The Production Schedule is one of the single trickiest parts of pre-production, and one of the most important elements to get exactly right. The thing with the schedule is that if you’re off even slightly  in any one area (or you forget one of the simplest details) the film may end up not getting finished, by going way over time and budget or simply get canceled half-way through production for any number of reasons.

In order to avoid potential problems/conflicts, here are just a few of the hundreds of things we take into account when working through the schedule: the budget we have to work with, the amount of time we need to shoot the film, the cost of rentals (equipment, trailers, catering etc), cost/time of hiring cast & crew, time of year (amount of daylight in a day), weather, temperature, national holidays, permits, each individual location’s requirements (some can only be used on specific days of the week or even at specific times of year), hotels and transportation  requirements/distances, and the list goes on and on… not to mention that since we now also have “minors” (someone under the age of 18) cast in the film, it complicates things even more (since they can only work a specific amount of hours each day, among other limitations) and has forced us to re-work our already highly compacted shoot-schedule. As if that wasn’t complicated enough, we realized shortly after we set the final shoot dates that the film is shooting straight through my own film festival (the Cincinnati (Oxford) Film Festival – which I founded several years ago), so we’ve had to make exceptions on specific shoot days to allow me to attend specific events for which I (and several of my crew) are required. Hopefully that at least gives you a general idea of the complexity of the production, and that’s just the schedule!

Even with all that said, pre-production is going very smoothly, right on time. I’m excited to see things start coming together one step at a time.  More updates soon.

40M: Location Scouting, Cincinnati, and more…

A couple weeks ago I got back from one of the most jam-packed 10-days of my life. I flew in to Cincinnati, Ohio (where we’ll be filming my upcoming feature “40 Miles” this fall) to accomplish about a hundred separate things, among them, final auditions (see my last post), initial location scouting, meetings with Cincinnati City officials, regional and state film offices, unions, and meetings with various potential cast and crew (department heads), including our Production Design team, Armourer, Costume Designer, etc.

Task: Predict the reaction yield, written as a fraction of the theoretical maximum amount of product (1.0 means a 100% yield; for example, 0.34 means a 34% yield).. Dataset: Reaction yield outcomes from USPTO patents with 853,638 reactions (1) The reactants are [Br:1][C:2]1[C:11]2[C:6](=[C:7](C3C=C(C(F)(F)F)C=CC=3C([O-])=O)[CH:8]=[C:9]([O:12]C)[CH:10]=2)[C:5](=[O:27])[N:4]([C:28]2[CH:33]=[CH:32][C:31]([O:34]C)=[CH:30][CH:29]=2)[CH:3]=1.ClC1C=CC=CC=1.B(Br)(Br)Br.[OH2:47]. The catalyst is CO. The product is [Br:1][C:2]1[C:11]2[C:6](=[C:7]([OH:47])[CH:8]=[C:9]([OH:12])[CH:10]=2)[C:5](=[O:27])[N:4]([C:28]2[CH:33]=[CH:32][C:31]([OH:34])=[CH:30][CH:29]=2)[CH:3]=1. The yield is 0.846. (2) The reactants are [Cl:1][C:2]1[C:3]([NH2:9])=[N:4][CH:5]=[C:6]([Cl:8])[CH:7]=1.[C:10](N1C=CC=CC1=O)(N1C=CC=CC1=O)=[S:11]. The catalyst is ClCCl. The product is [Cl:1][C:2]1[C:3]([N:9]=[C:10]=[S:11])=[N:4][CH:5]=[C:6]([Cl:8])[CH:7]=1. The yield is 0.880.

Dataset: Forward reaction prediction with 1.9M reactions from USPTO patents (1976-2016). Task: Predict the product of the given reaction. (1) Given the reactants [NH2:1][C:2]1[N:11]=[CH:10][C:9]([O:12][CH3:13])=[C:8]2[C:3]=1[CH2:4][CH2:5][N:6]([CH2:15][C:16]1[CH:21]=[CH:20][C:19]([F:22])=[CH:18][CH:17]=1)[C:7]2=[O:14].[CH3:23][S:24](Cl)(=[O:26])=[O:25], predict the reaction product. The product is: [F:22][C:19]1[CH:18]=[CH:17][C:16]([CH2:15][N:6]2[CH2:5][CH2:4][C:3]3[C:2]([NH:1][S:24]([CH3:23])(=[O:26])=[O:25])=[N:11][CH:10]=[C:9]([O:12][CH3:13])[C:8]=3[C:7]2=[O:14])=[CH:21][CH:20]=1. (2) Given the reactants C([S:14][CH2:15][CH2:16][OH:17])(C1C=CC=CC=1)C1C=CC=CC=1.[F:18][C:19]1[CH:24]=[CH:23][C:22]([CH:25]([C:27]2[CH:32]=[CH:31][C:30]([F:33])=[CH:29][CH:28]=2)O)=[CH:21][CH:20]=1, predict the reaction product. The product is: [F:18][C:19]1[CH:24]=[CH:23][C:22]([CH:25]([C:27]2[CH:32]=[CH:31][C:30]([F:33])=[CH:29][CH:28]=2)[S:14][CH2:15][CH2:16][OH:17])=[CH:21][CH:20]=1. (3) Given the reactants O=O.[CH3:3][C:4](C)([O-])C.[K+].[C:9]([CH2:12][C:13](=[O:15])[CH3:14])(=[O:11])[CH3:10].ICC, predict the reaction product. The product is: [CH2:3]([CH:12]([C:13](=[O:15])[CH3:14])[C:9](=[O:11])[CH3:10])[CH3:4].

We spent the better part of the first three days doing nothing but auditions for 12 to 14 hours each day, and then I would go back to my room and spend the next 6 hours reviewing audition tapes. So that was pretty much if for those days. I managed to take a day and make it up to Detroit for a wonderful surprise family gathering (for my Grandmother), while taking conference calls and meets both on the way there and back… kind of crazy, you don’t know how much you miss your car’s built-in blue-tooth adapter until you do an 8-hour drive without it (my car in LA has it built in, unfortunately, this one did not). All that just to say, it was somewhat exhausting.  When I did get back to Cincinnati we (my Production Coordinator/Cinci Location Manager, Lindsay and I) spent the better part of the next week taking meetings and driving all over the place looking at potential locations for the film. Some of the biggest set-pieces/locations we were already aware of (and was one of several big reasons for selecting Cincinnati), but many of the additional locations (we have 18 total in this film) we knew would be a bit more difficult to find.  The key thing to remember here is that a big reason for selecting Cincinnati as well is that I wanted the scope of this film to feel “real”, ie: I want to shoot it on actual downtown city streets, not on sets or backlots or with tons of CGI mumbo-jumbo, I want the film to feel “naturally” epic (not the Lord of the Rings kind of way, though I do love those movies), and allow me to simply tilt the camera UP and see a real 40-story building there. Scale and realism are very important to me, as is, of course, keeping our film on budget.

Before I start going into this a bit more, let me explain what we’re looking for in the context of the film. “40 Miles” is a post-apocalyptic  thriller (with some horror-esk elements) while it’s not a zombie movie, the closest thing I can mention to the visual style of the film would be “28 Days Later”, ie: it’s not ten years after some event, whatever has happened, it’s recent, and much of the world is dead.  That’s about all I can say without giving away too much (and honestly one of the only similarities to “28 Days Later” that my film has, other than having a number in the title… just realized that, lol). It does still fit into that “post-apocalyptic, thriller, horror” genre, but my hope is to create a new take on it, and I’m pretty confident you’ll be happy with the results. :)